Apr 26th, 2016
Mormon fever has well and truly infiltrated the West End. Even Piccadilly Circus is plastered over with Mormon posters; not for the show, but by British Mormons, who have taken this production in very good humour, despite it poking fun at their religion. I've even seen a couple of trainee Elders in my neighbourhood (although I did have to stop myself from asking them if they were in the show). The Daily Mail positively loathes it - which has probably helped to drive ticket sales through the roof.
Gavin Creel and Jared Gertner have arrived in London fresh from the US tour of the show, playing Elder Price and Elder Cunningham respectively. Whilst Elder Price is overly ambitious and driven (with a slightly disturbing fondness for Disneyworld in Florida), Cunningham is his inexperienced, over-eager companion; yet both characters display a great deal of naivity that causes you to sigh 'Ah, bless'.
Throughout, there are knowing digs at another West End show, The Lion King (even featuring a Rafiki-like figure at the airport, before their flight to Uganda). The gags and songs are rude and sweary, but not gratuitous; there are jokes thrown in about female genital mutilation and child abuse which may cause a sharp intake of breath, but they are fleeting, and actually add to the narrative.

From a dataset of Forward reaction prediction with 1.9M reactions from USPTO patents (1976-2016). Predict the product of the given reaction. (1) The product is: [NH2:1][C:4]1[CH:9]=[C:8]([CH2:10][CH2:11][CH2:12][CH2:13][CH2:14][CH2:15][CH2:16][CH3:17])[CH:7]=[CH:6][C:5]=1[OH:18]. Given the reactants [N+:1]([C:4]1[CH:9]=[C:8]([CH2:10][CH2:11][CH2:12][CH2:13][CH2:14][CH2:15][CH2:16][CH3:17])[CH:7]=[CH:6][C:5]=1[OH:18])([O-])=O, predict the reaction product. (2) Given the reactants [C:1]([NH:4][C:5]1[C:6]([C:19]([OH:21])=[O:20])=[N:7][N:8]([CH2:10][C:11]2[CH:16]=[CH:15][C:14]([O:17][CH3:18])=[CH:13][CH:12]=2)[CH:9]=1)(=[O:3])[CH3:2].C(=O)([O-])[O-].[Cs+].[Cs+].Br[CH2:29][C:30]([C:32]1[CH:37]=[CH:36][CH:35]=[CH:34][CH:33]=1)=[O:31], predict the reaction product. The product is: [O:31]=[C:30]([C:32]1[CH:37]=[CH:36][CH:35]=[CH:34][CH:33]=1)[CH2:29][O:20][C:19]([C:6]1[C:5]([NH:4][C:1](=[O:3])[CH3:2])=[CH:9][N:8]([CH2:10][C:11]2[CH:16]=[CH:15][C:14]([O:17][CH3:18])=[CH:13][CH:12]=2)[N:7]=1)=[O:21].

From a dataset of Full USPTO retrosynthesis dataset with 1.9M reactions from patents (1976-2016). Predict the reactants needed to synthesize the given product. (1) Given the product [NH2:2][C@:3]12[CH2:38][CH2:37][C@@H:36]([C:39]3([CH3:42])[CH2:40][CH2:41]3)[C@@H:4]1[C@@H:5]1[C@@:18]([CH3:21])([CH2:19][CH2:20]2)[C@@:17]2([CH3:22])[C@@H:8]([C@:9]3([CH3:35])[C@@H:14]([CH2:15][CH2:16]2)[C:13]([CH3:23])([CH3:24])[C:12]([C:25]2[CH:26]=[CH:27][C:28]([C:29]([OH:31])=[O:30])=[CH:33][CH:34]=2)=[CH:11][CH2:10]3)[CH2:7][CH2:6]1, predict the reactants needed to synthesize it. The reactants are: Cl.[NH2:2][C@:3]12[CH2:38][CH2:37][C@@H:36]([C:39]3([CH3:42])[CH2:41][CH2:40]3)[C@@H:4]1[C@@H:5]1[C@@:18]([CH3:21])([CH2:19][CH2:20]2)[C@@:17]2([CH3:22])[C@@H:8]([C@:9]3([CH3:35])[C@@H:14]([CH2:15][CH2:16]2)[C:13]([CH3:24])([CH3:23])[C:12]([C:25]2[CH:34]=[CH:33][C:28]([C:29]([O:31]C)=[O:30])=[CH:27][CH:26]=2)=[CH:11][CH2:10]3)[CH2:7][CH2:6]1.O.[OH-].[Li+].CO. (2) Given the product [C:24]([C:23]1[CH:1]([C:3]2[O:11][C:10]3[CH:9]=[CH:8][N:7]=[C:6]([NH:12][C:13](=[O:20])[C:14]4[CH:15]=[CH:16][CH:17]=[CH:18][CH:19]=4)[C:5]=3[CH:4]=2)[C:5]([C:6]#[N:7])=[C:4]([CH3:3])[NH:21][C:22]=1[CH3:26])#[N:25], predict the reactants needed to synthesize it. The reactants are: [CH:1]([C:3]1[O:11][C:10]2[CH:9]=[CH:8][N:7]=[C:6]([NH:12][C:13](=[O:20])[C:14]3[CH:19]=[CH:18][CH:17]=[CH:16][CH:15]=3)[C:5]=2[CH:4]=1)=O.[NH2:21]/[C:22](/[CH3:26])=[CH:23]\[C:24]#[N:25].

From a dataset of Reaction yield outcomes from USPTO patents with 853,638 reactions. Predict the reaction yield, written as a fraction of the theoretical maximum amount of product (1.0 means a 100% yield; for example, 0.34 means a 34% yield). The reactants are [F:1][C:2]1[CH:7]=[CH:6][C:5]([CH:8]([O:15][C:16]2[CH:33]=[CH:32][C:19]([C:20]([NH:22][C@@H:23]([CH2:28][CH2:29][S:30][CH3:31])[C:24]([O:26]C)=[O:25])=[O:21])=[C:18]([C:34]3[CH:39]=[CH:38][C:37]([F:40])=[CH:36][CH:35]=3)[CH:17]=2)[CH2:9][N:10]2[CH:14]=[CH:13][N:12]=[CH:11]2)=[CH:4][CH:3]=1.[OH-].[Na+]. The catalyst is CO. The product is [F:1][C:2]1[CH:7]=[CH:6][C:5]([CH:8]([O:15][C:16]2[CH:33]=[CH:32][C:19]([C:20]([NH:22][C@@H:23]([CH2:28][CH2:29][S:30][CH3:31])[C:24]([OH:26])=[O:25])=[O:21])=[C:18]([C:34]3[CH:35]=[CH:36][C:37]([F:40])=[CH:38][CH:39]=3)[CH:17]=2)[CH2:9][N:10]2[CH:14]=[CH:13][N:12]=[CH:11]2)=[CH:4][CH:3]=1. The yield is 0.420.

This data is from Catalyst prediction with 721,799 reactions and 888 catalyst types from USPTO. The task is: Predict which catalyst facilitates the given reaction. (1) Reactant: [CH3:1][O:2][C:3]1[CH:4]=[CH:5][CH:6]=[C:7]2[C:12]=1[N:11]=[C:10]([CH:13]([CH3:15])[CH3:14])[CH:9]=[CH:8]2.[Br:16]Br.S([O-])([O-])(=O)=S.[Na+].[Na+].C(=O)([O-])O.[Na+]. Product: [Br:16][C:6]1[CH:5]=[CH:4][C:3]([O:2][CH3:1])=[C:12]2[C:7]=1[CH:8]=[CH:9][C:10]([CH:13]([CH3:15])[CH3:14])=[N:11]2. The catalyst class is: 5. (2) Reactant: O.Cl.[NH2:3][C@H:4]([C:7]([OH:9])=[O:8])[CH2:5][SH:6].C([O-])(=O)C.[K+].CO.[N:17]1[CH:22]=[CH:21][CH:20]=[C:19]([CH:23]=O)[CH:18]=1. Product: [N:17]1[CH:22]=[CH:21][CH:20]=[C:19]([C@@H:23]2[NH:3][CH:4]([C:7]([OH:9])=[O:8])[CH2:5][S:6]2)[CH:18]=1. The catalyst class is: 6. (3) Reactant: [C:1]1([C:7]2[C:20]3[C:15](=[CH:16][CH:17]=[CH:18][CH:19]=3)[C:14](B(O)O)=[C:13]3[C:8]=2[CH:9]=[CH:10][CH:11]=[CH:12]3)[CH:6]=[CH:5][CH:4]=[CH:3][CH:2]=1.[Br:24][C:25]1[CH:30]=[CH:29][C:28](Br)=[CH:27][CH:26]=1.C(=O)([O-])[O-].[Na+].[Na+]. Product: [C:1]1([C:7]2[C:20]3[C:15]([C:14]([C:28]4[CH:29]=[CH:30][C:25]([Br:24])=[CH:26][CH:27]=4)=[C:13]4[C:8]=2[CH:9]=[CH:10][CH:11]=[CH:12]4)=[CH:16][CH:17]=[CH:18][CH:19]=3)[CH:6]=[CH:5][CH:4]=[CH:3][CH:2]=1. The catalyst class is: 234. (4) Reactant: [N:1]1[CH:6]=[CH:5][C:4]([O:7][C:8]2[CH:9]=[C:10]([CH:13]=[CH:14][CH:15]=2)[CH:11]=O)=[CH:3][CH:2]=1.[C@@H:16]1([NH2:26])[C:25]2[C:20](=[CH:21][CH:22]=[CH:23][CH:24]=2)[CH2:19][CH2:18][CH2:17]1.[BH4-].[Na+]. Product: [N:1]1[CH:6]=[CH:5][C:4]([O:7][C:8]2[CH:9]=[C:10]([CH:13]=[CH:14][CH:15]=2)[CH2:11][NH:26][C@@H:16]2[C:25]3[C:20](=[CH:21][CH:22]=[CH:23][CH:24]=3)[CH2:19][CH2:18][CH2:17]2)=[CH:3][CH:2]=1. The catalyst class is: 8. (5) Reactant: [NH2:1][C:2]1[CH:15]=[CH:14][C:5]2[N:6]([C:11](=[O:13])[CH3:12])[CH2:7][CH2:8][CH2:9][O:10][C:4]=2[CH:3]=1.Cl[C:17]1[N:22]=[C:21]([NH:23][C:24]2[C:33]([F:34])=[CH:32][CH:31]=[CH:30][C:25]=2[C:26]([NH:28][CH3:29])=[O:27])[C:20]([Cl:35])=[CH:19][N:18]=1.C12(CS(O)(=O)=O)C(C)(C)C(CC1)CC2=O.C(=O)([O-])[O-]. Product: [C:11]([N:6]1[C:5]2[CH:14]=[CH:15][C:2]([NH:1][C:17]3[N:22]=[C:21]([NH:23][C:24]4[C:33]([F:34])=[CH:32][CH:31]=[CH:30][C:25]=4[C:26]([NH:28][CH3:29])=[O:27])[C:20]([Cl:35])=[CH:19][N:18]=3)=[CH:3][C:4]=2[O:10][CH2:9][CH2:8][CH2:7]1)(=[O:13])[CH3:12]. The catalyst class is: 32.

One memorable part for me was the above mentioned number 'Hasa Diga Eebowai' a beautifully harmonied parody of The Lion King, to which the two recruits join in joyfully with the local Ugandan villagers - until they find out what it means ('F*** You God'). This sets the scene for misunderstandings galore between Mormons and villagers alike, which culminates in a toe-curling play put on by the new converts for some visiting senior Mormon officials.
One scene stealer is Stephen Ashfield who plays Elder McKinley, a very closeted Mormon leader, who greets the boys when they arrive at the village. He leads the other team members in the side-splitting 'Turn It Off', taking a not-so-sly dig at organised religion's perceived attitude towards homosexuality.
All in all, don't be afraid to be jerked out of your comfort zone for a comedy musical. Yes, it's rude, it's lewd, even. It's been lambasted in one newspaper (read: Daily Mail) as grossly offensive and 'overhyped'.
Perhaps, but blimey, that's why we loved it!
Great night out: For fans of South Park, Team America
Recommend to friends? Those who appreciate a dark and twisted sense of humour, geeky references, and who don't mind prolific swearing or collective squirming in their seats. Perhaps not one for your gran. Or the vicar.
Best bit: The musical number 'Hasa diga eebowai'
Morning after effect: Trying to pronounce 'hasa diga eebowai' when you get caught out in the rain without a brolly.
View our show pages for more information about The Book of Mormon, Edinburgh Playhouse Theatre.
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